|Publication number||US4186436 A|
|Application number||US 05/871,746|
|Publication date||Jan 29, 1980|
|Filing date||Jan 23, 1978|
|Priority date||Jan 27, 1977|
|Publication number||05871746, 871746, US 4186436 A, US 4186436A, US-A-4186436, US4186436 A, US4186436A|
|Original Assignee||Canon Kabushiki Kaisha|
|Export Citation||BiBTeX, EndNote, RefMan|
|Patent Citations (6), Referenced by (66), Classifications (9)|
|External Links: USPTO, USPTO Assignment, Espacenet|
1. Field of the Invention
The present invention relates to a booster circuit.
2. Description of the Prior Art
In order to drive a liquid crystal display device incorporated in a desktop computer or in a pocket-size calculator, a power source must supply a voltage of the order of 4.5 to 10 V. In general the desktop computers and pocket-size calculators operate on one or two mercury or silver oxide batteries (1.5 V to 3.0 V) so that a booster or step-up circuit must be provided in order to drive the liquid crystal display device.
To this end DC-DC converters including a boosting transformer have been used, but their energy transfer efficiency is considerably low as their power consumption is as much as or exceeds the power consumption in a load or a liquid crystal display device. Furthermore the DC-DC converter represents a considerable part of the cost of the desktop computer or the pocket-size calculator so that the cost of the DC converter must be reduced in order to reduce the total cost of the calculator.
In view of the above, one of the objects of the present invention is to provide a booster circuit with less power consumption.
Another object of the present invention is to provide a booster circuit best adapted to be implemented on an one-chip calculator.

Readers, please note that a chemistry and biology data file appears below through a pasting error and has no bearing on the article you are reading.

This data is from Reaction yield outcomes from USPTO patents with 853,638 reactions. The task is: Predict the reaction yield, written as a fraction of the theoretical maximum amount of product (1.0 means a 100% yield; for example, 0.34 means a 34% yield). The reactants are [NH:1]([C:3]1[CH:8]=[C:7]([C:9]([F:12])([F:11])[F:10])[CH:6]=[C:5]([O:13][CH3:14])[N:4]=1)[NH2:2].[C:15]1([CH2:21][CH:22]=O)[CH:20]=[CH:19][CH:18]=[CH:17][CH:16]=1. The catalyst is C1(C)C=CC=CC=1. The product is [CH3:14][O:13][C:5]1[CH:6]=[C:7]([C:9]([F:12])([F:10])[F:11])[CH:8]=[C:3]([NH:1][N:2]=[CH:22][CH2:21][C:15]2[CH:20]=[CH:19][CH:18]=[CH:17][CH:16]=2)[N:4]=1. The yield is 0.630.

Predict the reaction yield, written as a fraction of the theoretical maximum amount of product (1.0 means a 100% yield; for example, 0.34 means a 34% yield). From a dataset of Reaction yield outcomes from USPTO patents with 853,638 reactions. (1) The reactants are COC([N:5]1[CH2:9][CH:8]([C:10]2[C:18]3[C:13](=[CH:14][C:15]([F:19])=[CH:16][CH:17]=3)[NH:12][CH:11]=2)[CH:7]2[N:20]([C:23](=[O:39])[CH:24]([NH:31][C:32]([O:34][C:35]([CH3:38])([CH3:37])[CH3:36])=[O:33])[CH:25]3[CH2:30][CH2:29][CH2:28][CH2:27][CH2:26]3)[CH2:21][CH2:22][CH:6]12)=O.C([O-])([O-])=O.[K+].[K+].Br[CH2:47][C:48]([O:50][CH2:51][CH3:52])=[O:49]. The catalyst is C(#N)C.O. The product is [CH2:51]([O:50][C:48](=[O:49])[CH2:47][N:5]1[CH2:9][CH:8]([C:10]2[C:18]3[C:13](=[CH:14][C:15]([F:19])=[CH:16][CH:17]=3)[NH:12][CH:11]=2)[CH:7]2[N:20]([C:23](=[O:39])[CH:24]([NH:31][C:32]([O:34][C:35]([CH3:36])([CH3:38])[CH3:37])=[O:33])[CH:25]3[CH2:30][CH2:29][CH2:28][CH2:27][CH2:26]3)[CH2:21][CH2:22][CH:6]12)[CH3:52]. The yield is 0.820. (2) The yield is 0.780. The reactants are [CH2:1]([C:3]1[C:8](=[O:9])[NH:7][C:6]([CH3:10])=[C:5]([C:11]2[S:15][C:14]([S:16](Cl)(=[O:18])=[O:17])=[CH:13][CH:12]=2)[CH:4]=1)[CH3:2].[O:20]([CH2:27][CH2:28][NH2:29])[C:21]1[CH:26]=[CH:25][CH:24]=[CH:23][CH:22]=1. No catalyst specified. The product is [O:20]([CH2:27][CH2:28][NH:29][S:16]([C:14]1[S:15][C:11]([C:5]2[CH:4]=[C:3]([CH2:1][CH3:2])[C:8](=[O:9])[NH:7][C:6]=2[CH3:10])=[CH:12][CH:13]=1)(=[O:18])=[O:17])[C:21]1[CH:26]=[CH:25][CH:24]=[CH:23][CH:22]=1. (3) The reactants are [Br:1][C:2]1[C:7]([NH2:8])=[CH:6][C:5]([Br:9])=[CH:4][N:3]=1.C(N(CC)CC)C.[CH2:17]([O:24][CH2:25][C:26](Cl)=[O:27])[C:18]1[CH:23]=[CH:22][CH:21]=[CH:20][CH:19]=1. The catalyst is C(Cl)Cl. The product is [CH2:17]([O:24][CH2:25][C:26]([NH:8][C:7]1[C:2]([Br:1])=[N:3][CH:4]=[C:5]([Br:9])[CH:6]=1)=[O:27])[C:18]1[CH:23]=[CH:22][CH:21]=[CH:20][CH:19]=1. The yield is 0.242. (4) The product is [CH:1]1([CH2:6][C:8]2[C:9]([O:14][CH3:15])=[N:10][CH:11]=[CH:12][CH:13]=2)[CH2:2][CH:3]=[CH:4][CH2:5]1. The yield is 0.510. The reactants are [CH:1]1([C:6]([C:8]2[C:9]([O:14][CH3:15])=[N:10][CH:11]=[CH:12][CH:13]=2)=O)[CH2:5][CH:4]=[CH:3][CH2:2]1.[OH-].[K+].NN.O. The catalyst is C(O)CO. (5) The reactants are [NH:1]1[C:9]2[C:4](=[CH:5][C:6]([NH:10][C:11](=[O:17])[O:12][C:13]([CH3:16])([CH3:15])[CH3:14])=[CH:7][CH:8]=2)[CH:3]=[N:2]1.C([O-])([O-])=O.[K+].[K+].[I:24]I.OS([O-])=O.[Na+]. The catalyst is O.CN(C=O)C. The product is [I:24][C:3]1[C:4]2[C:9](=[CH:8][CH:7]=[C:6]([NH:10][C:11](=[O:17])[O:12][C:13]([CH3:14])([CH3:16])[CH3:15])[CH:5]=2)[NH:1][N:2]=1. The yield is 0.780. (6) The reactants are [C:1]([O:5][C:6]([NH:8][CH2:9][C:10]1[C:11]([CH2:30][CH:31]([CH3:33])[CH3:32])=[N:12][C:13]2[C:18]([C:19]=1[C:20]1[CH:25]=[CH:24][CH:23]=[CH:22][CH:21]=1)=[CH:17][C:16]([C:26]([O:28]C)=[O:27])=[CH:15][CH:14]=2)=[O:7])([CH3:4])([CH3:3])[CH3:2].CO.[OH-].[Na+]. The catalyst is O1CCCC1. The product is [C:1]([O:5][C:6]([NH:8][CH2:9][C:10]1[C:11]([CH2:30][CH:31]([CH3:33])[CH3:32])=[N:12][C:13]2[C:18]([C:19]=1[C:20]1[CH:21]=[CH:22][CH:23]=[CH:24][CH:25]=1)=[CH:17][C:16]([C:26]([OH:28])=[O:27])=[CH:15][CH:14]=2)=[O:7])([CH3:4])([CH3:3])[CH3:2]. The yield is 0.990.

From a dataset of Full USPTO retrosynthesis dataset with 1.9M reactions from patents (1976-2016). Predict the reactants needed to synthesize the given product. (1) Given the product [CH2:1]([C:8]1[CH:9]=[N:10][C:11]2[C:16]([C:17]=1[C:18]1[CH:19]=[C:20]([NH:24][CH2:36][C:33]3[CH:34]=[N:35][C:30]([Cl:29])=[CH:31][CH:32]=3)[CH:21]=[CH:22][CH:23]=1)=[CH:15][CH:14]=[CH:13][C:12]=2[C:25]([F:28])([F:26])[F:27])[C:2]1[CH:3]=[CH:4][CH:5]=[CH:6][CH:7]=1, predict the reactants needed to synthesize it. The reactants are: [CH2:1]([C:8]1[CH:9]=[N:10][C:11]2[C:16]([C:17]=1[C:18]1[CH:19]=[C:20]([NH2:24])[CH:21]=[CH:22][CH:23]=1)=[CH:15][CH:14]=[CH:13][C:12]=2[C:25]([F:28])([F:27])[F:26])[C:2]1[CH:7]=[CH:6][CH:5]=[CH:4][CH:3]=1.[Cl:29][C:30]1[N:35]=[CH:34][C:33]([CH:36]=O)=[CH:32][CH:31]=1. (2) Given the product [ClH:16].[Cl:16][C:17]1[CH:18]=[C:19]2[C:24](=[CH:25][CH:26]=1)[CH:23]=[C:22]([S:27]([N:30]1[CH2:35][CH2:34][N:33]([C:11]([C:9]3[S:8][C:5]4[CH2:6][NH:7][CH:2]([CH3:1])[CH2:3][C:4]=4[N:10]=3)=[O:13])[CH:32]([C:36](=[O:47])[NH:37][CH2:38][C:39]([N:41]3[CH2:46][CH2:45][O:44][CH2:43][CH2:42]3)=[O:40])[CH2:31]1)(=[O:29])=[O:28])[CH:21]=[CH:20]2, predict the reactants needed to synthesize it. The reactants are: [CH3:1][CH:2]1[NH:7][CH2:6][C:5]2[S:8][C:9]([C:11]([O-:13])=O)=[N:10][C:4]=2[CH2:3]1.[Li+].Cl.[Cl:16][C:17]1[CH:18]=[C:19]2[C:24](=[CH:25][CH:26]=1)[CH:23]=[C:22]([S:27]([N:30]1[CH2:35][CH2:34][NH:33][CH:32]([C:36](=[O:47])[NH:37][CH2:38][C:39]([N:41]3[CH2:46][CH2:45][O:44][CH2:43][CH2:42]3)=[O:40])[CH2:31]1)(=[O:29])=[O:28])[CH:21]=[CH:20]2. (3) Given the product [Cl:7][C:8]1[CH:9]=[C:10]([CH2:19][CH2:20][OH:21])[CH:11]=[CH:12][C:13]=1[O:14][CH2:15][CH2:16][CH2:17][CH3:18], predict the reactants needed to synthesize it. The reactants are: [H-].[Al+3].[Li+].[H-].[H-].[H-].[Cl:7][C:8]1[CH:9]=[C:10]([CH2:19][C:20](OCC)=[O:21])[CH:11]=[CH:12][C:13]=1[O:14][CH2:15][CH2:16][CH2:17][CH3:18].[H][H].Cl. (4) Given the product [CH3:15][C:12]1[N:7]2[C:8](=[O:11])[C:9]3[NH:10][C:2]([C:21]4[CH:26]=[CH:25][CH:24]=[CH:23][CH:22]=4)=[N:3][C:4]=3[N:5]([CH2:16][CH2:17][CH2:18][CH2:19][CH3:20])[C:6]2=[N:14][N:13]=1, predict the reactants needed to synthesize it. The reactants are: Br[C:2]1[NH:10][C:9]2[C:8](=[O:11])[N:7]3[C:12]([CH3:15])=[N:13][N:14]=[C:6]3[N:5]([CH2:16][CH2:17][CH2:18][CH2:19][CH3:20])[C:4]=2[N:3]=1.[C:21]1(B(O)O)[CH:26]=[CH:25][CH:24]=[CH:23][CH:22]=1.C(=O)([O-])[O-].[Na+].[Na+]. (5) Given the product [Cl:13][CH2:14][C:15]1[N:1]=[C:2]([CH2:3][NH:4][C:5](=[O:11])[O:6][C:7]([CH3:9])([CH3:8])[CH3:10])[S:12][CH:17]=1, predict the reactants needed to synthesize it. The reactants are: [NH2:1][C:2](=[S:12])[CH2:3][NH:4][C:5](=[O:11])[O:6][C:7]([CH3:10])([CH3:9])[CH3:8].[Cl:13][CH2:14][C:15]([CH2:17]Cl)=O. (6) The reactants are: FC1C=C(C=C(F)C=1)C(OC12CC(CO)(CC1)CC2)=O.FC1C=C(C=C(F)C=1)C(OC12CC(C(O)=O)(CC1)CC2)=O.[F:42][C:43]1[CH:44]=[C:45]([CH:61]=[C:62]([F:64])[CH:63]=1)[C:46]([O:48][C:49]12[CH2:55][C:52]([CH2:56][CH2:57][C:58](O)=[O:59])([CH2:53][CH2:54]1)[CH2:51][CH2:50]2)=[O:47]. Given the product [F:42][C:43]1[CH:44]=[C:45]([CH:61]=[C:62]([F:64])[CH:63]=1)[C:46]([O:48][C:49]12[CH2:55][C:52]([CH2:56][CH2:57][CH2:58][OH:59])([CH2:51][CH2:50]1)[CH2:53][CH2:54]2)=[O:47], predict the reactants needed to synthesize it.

The above and other objects, features and advantages of the present invention will become more apparent from the following description of preferred embodiments thereof taken in conjunction with the accompanying drawings.
FIG. 1 is a schematic diagram of a booster circuit in accordance with the present invention;
FIG. 2 is a timing diagram of signals controlling the operation of the booster circuit shown in FIG. 1;
FIG. 3A is a block diagram of a signal generator;
FIG. 3B shows the waveforms of signals appearing at the points of the signal generator shown in FIG. 3A;
FIG. 4A is a block diagram of another signal generator; and
FIG. 4B shows the waveforms of signals appearing at the points of the signal generator shown in FIG. 4A.
In FIG. 1 there is shown a first embodiment of the booster or step-up circuit in accordance with the present invention. An input voltage V which is of a silver oxide battery of a voltage to be boosted is impressed across capacitors C1 and C2 through switching elements Q1-Q4 such as MOS transistors which are enabled or disabled in response to signals φ1 and φ2 applied to control terminals Q1c-Q4c from a signal generator OSC. FIg. 2 shows the waveforms of these control signals φ1 and φ2.
Next the mode of operation will be described. First it is assumed that no charge be stored in the capacitors C1 and C2. Then when the signal φ1 is "1" and the signal φ2 is "0", the switching elements Q2 and Q4 are enabled and the switching elements Q1 and Q3 are disabled. Therefore the input voltage V is applied across the capacitor C2 through the switching elements Q2 and Q4. The voltage V1 across the capacitor C2 is substantially equal to the input voltage V.